This blog post has been in the works for a couple of weeks now and was coaxed out by Dan Callahan’s post One for the Record Books over at Geek.Teacher. His post reflects on the mixed feelings he has around changing schools, changing positions.
My own recent job change has had me thinking along the same lines.
I’ll admit to being very conflicted that I’m abandoning a lot of the core elements that have defined my first eight years as an educator. My new position is going to be so drastically different from what I’ve been doing on so many different levels, and it will differ in a lot of ways from what I set out to do when I got my first job.
* I’m going to be moving from a semi-urban district to a much more suburban environment.
* I’m going to be moving from middle school to elementary school.
* I’m going to be leaving special education to work with a much wider portion of the student body.
In my darker moments, I’ll admit, it feels like I’m selling out. While I know that my new position will have its own challenges, I have to admit that those areas highlighted above feel important, and it feels like I’m abandoning them.
As many of you know, I loved my last job. It was infused with ideals of teaching I believe in strongly – working with students who have been marginalized much of their lives and showing them it doesn’t have to always be that way, putting the student before curriculum, the necessity of relationship, the heightened sense of making a difference in students’ lives.
I used to teach students in grades 10 and 11 at an alternative program, kids who were at risk to not graduate high school but were identified as bright, needing a different environment. Close to half of my students were Native students (Mohawk from Kahnawake). I now teach French in an elementary school in a rural area of Eastern Ontario and at first I, like Dan, thought that I was abandoning those ideals I held close by leaving that job.
Those feelings are also entangled with the sense of real abandonment I fear I’ve left my students. You see, I took the new position with 4 days of teaching plus an exam period left in the year at the old school. The decision wasn’t easy but necessary to gain experience in the Ontario school system. I was able to take it because of the tight teaching team that exists in that program. I didn’t leave my students to flap in the wind with a random substitute teacher. I left them with some of the most caring people I know. That is another fear I have, attached to another one of my ideals, that I have left a teaching team that embodies collaboration, caring, and raising the bar for ourselves and our students.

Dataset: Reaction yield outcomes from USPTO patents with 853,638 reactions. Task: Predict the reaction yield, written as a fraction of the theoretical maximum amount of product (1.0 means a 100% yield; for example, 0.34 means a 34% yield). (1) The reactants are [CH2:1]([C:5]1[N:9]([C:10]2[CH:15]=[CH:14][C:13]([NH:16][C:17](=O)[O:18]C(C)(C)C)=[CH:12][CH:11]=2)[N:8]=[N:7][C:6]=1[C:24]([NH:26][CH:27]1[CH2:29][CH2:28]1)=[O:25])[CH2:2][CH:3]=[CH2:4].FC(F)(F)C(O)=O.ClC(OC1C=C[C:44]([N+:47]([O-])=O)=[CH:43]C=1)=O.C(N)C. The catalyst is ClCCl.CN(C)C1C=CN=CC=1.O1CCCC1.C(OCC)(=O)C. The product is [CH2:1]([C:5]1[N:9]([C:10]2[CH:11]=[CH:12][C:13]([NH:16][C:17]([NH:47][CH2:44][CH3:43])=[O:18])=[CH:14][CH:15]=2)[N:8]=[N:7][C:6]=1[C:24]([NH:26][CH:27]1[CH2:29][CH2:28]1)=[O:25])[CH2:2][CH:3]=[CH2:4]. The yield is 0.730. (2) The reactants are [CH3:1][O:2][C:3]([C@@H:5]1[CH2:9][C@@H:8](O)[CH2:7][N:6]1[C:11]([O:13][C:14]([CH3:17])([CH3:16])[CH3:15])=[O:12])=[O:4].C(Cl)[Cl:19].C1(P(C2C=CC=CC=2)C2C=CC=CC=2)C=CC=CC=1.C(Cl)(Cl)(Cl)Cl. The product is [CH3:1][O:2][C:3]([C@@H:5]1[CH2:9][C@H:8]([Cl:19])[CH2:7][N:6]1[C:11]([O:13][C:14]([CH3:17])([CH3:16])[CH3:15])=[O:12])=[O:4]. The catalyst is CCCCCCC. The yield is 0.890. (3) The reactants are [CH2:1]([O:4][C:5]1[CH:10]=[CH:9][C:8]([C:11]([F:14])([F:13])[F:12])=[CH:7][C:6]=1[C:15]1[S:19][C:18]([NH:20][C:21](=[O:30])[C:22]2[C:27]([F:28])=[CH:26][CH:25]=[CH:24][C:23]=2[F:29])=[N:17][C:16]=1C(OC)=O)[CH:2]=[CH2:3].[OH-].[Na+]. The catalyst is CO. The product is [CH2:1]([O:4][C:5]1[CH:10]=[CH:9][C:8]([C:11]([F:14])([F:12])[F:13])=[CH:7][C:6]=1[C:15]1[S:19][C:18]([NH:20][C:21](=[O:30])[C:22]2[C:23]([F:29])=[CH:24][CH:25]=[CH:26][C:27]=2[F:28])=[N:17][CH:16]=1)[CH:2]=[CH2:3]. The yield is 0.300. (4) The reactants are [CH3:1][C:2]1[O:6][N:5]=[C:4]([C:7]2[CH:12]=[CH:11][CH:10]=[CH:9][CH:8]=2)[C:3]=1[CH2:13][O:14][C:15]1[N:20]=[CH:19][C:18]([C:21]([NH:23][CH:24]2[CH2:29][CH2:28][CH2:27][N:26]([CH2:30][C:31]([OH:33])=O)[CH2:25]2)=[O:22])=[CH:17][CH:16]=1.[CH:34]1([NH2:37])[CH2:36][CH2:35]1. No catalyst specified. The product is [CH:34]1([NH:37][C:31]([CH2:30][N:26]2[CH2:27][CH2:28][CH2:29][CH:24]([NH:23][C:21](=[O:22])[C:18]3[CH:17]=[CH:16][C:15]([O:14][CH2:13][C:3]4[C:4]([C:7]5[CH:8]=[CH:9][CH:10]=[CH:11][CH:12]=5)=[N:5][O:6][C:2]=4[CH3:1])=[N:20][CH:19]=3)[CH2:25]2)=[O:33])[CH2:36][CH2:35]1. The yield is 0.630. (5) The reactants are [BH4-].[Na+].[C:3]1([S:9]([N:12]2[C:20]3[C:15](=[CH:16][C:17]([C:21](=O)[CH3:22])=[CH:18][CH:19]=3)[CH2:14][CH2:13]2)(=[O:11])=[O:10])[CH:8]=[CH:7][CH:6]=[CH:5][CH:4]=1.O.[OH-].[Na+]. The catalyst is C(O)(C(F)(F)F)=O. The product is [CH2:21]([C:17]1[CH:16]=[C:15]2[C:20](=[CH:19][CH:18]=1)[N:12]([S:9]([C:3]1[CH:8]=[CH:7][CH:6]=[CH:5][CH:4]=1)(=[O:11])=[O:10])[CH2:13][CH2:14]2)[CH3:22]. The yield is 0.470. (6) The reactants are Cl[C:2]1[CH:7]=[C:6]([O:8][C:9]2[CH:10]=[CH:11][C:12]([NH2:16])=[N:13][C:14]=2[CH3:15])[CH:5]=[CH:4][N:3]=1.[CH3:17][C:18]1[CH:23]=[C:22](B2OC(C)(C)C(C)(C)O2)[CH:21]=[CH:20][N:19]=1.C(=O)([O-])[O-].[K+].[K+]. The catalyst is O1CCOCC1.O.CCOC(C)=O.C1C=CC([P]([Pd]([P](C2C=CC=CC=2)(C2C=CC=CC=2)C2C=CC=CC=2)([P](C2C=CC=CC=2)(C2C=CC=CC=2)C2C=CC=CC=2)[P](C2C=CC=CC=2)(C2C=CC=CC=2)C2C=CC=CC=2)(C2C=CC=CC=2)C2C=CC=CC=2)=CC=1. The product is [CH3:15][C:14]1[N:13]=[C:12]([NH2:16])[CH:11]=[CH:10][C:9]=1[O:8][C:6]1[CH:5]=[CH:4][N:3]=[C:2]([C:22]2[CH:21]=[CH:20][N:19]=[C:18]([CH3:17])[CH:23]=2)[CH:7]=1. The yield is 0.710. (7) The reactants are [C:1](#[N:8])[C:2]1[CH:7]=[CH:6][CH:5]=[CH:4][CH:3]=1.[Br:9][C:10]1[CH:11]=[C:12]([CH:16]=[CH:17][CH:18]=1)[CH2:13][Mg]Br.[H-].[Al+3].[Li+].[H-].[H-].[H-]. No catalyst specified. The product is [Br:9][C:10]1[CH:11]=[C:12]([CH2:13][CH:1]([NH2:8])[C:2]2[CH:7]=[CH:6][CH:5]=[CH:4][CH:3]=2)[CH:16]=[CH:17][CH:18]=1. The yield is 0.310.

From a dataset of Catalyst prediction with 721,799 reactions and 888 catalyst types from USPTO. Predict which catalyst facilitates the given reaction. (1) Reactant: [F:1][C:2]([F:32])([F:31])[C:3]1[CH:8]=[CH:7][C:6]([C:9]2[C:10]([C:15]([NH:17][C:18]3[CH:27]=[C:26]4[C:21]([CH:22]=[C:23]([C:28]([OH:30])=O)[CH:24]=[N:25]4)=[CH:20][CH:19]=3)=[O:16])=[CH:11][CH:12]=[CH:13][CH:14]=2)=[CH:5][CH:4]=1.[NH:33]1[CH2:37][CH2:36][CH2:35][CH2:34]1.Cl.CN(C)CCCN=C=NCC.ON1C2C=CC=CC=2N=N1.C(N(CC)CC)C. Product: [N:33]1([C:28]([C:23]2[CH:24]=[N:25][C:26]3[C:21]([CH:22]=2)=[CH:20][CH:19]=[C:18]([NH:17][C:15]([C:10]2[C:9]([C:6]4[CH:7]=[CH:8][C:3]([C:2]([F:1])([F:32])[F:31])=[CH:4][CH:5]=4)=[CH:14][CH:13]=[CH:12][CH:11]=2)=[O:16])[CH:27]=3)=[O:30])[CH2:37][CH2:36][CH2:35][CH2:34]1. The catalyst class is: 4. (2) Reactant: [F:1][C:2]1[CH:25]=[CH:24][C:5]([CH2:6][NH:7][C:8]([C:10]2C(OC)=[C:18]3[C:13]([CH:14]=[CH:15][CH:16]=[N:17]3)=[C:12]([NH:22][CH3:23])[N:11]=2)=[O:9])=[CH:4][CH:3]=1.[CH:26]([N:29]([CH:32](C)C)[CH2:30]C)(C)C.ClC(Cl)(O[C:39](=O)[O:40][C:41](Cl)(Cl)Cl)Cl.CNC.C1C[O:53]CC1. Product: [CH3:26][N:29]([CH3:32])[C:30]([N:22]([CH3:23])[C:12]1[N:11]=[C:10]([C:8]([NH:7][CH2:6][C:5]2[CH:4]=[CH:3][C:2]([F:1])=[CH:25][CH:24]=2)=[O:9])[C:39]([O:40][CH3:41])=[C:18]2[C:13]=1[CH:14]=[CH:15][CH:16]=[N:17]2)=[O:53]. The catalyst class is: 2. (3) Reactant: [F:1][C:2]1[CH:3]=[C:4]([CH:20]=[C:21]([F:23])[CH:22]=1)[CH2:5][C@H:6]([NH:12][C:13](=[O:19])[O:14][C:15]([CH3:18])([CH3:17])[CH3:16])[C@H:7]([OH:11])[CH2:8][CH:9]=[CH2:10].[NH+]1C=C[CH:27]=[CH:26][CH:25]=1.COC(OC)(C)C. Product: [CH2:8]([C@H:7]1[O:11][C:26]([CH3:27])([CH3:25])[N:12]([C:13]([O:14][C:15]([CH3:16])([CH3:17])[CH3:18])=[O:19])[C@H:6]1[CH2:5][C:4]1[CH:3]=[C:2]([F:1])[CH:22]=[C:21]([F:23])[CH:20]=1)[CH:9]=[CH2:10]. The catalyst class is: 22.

So, while I was excited to be starting something new and to be on the track to better work/life balance by working at a school in my area of the world, I was also thinking about everything I just wrote about. Not to mention the fact that all of this was happening in June, not usually my most energetic month!
Soon into my new job, however, I began to make connections with my colleagues and with my students. The first time a student came to me on the playground, “Madame Tracy, please help,” I thought, “All is good”. I realized that I am still excited about helping kids to learn, though in different ways. And I remembered, it is not my job that defines me but me that defines my job.
I find inspiration when I need it and at the end of my 2nd week at the new school was intrigued by a tweet in my twitter feed from Elona Hartjes:
The link led to a talk on TED by Srikumar Rao called Plug into your hard-wired happiness. The line, “passion exists inside you, not inside a job,” seemed louder than the other lines that were spoken in the video. And I realize that everything is going to be ok because I love and am passionate about working with kids and teachers, about being part of a caring community dedicated to the children within it, about creating hope for the future within community. My job helps me to live out my passions but it isn’t the sum of them.
My twitter feed tells me that some of us have finished teaching for the year, some of us have not only finished teaching but are on summer break already, and some of us are still out there.
Teaching in June. What a situation to be in. It happens every year and each year it is just as challenging to keep things exciting, to keep the bar high for my kids and myself. Well, come to think of it, it usually isn’t as challenging as this year.